The New Protagonists is a show that poses the questions: Who will be the artists that lead the way for the new millennium? And, what will be the movements and issues they champion? Taos is a major artist’s colony that has been at the forefront of all of the modern art movements initiated within the last 120 years, including Modernism, Abstract-Expressionism and Minimalism. The event will be held at Wilder Nightingale Fine Art, which is also a host of the show.
The seasons are changing from warm summer to crisp autumn, and with this change comes one of our favorite Taos fall traditions: The Taos Fall Arts Festival. From Sept. 22 to Oct. 1 the festival will feature three major art shows: The Distinguished Achievement Award Showcase, The Taos Selects (an independently juried competition featuring more than 200 works of art from Taos County artists) and the Taos Open (featuring youth art, fashion and wearable art).
Held in venues throughout the Historic District, the Taos Fall Arts Festival is the oldest arts festival in Taos, celebrating its 43rd year in 2017. The festival showcases emerging and established artists within Taos County, and represents more than 250 Taos County artists of all mediums annually. Over the years, other art events have set their dates to coincide with the festival, which was founded in 1973 by a group of artists and gallerists. The season, known as “Grand Fall Arts,” is the largest arts event in northern New Mexico.
This year, several distinct art shows will be held at six locations along with a walking tour through Taos’ central core. The 2017 Fall Arts Festival will include both recognition for Best in Show and an award for a Local Emerging Artist. In addition, the Taos Environmental Film Festival will kick off Sept. 29, and incorporate films honoring the land, environment and people of New Mexico. This year’s Official 2017 poster, “Colors of Northern New Mexico,” was designed by local artist Ed Sandoval, and is a stunning rendition of the area near his birth place in Nambe, N.M. Get yours at http://www.taosfallarts.com/buy-posters.html.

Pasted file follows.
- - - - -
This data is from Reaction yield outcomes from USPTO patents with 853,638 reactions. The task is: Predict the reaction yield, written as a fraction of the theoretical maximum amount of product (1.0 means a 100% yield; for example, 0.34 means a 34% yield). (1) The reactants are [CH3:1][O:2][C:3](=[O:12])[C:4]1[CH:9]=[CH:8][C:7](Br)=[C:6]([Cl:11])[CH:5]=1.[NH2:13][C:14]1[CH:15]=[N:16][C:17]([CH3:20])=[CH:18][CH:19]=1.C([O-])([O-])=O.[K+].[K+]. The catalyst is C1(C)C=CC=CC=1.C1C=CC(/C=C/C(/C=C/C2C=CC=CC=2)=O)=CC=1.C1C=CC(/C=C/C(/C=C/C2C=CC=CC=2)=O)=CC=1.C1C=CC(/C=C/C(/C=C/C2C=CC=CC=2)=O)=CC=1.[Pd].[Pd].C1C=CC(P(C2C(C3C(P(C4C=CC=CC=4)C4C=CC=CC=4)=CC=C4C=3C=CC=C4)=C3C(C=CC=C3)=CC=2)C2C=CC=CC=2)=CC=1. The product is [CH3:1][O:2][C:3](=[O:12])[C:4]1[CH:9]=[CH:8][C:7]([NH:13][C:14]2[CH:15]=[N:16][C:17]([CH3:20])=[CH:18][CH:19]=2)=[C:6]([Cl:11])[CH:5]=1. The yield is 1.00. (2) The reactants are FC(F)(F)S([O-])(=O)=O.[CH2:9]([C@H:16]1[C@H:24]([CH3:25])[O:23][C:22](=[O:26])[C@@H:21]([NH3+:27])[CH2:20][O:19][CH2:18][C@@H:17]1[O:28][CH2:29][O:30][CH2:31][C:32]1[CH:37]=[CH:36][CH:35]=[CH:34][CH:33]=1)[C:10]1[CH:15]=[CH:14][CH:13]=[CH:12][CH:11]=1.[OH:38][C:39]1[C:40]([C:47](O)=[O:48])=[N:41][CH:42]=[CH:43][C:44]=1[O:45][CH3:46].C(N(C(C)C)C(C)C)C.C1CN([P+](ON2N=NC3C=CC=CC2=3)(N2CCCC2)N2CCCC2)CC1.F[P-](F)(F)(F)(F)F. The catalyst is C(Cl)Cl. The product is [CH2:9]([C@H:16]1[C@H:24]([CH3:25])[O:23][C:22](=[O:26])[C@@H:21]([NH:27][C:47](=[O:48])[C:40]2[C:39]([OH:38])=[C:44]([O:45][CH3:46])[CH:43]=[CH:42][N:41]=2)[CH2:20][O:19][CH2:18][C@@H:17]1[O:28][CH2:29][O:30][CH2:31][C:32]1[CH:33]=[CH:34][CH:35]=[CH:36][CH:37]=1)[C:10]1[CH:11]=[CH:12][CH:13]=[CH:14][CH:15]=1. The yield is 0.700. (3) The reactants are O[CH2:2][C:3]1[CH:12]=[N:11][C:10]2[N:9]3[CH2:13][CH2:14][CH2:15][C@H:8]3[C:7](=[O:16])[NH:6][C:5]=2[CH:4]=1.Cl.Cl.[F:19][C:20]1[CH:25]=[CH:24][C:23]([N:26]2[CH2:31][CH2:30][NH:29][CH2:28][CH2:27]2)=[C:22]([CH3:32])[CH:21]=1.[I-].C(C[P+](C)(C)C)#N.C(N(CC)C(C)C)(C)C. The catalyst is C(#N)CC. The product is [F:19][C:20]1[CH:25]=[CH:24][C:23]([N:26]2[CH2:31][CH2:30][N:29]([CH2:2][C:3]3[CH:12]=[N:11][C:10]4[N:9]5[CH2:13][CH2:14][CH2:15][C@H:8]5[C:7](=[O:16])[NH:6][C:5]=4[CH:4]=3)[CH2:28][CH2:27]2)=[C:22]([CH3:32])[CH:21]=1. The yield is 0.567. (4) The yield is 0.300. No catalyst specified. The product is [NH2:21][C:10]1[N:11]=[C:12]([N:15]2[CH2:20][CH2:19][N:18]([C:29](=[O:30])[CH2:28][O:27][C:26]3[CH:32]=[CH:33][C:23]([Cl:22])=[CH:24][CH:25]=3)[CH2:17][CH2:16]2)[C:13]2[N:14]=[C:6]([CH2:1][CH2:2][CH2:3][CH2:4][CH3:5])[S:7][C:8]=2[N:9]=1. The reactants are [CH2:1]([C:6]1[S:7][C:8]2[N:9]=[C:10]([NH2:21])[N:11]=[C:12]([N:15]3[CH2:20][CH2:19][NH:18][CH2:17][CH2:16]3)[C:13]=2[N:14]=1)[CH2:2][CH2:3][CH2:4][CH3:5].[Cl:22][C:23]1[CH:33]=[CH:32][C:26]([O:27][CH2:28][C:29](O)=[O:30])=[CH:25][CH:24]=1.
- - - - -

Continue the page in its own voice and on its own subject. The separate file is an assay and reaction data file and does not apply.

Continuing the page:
Learn more about the Taos Fall Arts Festival at www.taosfallarts.com.
Movie geeks unite! The Taos Shortz Film Fest kicks off March 30, and this year will screen more than 100 juried global short films from more than 20 countries. After 11 years, this film-lovers festival has reached “The End,” and will be waving goodbye with its most passionate series of short films yet.
Recently honored by MovieMaker Magazine as one of the top “50 Film Festivals Worth the Entry Fee,” the only short film festival in New Mexico selects compelling, thought-provoking and technically excellent short films from all over the world. This season’s programming will feature several special events, global short films, a Native American Showcase, a best of the fest retrospective and so much more.
This unique festival creates one-of-a-kind two-hour programs, featuring 10 to 12 short films from a variety of genres, including documentary, drama, comedy, animation and “Out of the Ordinary.” According to Taos Shortz, this “art” of programming is exclusive to the festival and takes the audience on a journey through time, cultures and belief systems.” Taos Shortz Film Fest tickets are on sale now; see the full schedule at www.taosshortz.com.
With a rich past steeped in art and culture, That same culture is thriving today, thousands of people visit Taos each year because of the beautiful art and active artists that call this place home. Our three major art museums are conveniently located down the street from El Pueblo Lodge and all provide a unique look into the incredible talent that has come from our quaint mountain community.
Less than one mile from El Pueblo Lodge, is the second oldest art museum in all of New Mexico. This beautiful showcase houses a permanent collection of nearly 2,000 art pieces and over 15,000 photographs. Both this collection and the rotating pieces provide a beautiful and awe-inspiring look at Hispanic, Native American, and local art creating the perfect blend to showcase life and inspiration of Northern New Mexico.
A three-minute walk from El Pueblo Lodge is Taos Art Museum. In the former home of artist Nicolai Fechin, this museum aims to bring the talents and works of local Taos artists to the public eye. Many pieces created by Taos artists have found their way to museums a far cry from Taos, NM and the Taos Art Museum is seeking to bring many of these pieces back home.
Last on our list is the Millicent Rogers Museum located only four miles from the lodge. This museum is home to incredible multi-cultural collections including work from the Taos Pueblo as well as many other Southwestern Native American art. From Kachina dolls to pottery and baskets, the Millicent Rogers Museum is one of the top Taos attractions to for visitors to see and experience the art and culture of the area’s native populations.
Of everything that Taos and the surrounding Sangre de Cristo Mountains have to offer, local art and artists have been drawing people to the region for longer than anything else. Native American, Hispanic, and contemporary local art line the hallways of the many galleries and museums of Taos, New Mexico. Of all the places to experience the best of local art, the above three museums provide the greatest look into the unique world of New Mexican art.
What’s more, each museum is only a short commute from El Pueblo Lodge! So waste no time and make a reservation today to soak up all the best art and culture of Taos, New Mexico.